It’s no secret that the fabric of New York is changing fast. In Brooklyn in particular, soaring real estate prices, new shops and new people have fired up heated debates about gentrification. Yet the step-by-step process of how neighborhoods change is often invisible. We wanted to better understand how it worked–as reporters, but also as two white residents of Brooklyn who are part of that shift. We began by taking a close look at a group of Brooklyn houses that had shot up in value in less than a year. We found a pattern that surprised us: nearly all of the properties had recently been owned by residents of color on the verge of foreclosure. As we dove into court documents and property records, we realized that a story we had thought of as uniquely of the moment was in fact just the latest chapter in a largely overlooked history of race and homeownership that has been unfolding in this city, and this country, for decades.


Black Births Matter, Zoe Carpenter and Dani McClain
The Nation

Black infants in the U.S. are twice as likely as white infants to die before their first birthday. The writers document how it is racism rather than race fueling this national health crisis. In a personal meditation McClain reflects on her own experiences as she fights for a healthy pregnancy and on what it is about the American experience that “tears at the black body.”

Zoe CarpenterZoe Carpenter is an editor and reporter for The Nation. Her writing on public health, environmental issues, politics, and culture has also appeared in Rolling Stone, Narratively, and Guernica. She lives in Washington D.C.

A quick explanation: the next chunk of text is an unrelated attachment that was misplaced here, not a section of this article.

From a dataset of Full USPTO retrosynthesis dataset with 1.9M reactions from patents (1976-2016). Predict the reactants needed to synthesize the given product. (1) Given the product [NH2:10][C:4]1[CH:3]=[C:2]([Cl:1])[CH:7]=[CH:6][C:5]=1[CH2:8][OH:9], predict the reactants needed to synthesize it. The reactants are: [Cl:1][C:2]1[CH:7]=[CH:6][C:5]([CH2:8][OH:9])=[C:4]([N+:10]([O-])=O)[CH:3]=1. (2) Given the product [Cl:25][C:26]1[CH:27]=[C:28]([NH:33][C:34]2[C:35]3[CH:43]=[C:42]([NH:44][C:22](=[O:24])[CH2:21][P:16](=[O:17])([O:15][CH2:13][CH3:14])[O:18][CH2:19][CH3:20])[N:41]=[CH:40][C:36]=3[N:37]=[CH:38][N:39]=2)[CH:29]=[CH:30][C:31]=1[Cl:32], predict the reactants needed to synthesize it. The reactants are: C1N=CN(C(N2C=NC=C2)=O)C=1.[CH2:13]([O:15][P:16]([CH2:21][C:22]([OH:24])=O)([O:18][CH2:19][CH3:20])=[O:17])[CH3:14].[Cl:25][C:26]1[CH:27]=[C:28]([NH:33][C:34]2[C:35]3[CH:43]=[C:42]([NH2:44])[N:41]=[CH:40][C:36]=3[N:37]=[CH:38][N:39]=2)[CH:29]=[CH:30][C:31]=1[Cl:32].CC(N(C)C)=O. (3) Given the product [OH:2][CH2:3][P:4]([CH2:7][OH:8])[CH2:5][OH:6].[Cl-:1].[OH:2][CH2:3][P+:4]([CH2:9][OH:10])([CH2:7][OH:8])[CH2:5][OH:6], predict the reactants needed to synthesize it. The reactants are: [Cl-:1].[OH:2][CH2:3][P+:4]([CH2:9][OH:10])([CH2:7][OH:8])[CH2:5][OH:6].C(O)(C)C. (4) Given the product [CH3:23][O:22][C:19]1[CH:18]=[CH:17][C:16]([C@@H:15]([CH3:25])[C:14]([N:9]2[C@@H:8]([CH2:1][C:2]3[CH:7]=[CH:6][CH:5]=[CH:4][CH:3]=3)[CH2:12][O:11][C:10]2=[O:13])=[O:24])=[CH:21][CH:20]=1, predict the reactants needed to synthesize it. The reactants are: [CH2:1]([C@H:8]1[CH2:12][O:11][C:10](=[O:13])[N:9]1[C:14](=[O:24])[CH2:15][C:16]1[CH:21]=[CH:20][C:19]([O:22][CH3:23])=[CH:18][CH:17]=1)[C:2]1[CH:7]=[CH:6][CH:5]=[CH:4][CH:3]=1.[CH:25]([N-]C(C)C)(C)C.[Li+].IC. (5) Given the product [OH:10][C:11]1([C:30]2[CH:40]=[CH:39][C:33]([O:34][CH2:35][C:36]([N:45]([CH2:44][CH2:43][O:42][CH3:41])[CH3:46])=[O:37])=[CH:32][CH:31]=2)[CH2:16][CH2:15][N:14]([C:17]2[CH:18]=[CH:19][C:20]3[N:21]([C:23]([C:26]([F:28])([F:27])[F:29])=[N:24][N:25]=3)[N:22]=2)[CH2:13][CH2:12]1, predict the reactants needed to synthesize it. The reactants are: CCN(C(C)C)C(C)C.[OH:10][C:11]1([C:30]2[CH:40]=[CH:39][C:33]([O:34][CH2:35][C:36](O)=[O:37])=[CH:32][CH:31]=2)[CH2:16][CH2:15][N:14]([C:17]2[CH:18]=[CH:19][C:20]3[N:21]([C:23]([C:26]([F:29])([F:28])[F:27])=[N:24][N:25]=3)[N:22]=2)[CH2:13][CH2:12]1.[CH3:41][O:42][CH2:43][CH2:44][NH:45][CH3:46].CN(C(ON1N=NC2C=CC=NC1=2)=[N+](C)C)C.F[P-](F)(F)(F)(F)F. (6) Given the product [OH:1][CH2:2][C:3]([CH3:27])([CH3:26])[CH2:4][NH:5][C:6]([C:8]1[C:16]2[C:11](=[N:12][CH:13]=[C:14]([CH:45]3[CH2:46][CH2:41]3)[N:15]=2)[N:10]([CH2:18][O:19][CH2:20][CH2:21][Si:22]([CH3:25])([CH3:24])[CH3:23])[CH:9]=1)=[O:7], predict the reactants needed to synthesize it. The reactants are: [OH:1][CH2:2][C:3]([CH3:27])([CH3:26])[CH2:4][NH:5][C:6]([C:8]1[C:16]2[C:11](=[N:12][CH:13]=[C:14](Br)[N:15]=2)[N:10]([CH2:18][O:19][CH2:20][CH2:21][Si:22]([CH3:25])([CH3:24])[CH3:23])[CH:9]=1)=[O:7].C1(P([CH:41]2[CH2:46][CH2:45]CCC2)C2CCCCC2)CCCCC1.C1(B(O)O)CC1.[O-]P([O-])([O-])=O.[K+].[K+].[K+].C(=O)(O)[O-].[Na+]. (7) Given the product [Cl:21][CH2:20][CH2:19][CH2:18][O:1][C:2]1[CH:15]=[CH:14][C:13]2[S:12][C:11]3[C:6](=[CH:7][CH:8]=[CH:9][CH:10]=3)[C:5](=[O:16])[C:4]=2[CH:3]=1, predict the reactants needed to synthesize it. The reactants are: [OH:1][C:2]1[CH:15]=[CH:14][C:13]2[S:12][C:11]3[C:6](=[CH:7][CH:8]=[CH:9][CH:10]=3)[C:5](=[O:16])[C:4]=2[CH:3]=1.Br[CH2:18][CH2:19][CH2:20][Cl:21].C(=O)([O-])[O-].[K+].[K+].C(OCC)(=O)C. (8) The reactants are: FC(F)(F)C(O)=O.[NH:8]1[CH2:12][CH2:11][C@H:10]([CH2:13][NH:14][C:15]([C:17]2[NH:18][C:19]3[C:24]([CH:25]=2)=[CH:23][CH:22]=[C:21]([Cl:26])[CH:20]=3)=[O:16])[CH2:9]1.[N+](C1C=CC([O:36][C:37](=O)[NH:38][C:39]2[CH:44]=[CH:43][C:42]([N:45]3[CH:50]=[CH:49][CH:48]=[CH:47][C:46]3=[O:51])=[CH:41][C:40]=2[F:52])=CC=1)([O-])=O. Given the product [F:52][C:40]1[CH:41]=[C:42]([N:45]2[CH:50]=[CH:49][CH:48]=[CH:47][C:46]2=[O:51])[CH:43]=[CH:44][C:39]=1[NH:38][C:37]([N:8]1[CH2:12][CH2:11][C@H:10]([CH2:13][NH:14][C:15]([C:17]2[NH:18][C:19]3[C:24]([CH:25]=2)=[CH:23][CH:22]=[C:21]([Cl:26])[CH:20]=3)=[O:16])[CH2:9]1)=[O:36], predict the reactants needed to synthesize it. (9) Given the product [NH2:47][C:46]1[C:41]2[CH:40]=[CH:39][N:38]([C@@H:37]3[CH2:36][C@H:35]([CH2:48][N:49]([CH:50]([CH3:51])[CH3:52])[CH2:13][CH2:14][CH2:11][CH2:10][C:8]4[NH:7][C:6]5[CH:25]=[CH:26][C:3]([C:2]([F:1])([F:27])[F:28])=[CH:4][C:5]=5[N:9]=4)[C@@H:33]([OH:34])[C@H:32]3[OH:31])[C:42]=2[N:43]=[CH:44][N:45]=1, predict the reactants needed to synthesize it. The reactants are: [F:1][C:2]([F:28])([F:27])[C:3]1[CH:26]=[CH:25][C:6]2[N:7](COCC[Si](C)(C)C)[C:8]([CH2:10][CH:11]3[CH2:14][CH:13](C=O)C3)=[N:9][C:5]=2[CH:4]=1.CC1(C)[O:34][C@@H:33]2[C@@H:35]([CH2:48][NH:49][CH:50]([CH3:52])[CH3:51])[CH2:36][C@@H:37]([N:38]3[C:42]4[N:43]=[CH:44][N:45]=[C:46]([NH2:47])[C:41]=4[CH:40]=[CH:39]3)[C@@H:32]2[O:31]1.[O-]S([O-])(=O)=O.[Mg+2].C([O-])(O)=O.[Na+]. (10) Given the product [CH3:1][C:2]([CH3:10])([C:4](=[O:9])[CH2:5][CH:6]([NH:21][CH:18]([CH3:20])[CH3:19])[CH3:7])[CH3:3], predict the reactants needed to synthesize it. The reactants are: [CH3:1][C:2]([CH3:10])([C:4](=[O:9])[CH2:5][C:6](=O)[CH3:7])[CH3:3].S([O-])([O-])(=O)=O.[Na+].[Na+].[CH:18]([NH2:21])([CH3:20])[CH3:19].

Dani McClainDani McClain writes and reports on race, reproductive health and activism. She is a contributing writer at The Nation and a fellow with The Nation Institute. Her feature reporting has received awards from the National Association of Black Journalists, the National Lesbian & Gay Journalists Association and the Planned Parenthood Federation of America. McClain has a master’s degree from Columbia’s journalism school and reported on education while on staff at the Milwaukee Journal Sentinel. She is working on a book about black motherhood with Nation Books.

Why we wrote this story:
Many people think about health as a consequence of individual choices—what you eat, how much exercise you get, whether you smoke or drink. But when it comes to infant and maternal mortality rates in the United States, individual actions don’t explain the persistence of a wide racial gap. We wanted to understand why black women and babies are so much more likely to die in the United States than their white counterparts. Ultimately our aim was to illuminate the growing body of research pointing to stress and racism, rather than race itself, as a defining factor.

As a reproductive health reporter, McClain knew the bleak maternal health statistics. But it took being pregnant herself to drive home the risks black women face in trying to safely bring their children into the world. Her own efforts to navigate health challenges and find culturally competent birth support became an useful narrative device to show how chronic stress and implicit bias on the part of health professionals can lead to poor health outcomes for black women and infants. For Carpenter, Milwaukee—one of the most segregated cities in America—presented a striking example of the impact of institutional racism on infant mortality rates, and of how difficult it is for elected officials and advocates to reverse the trend.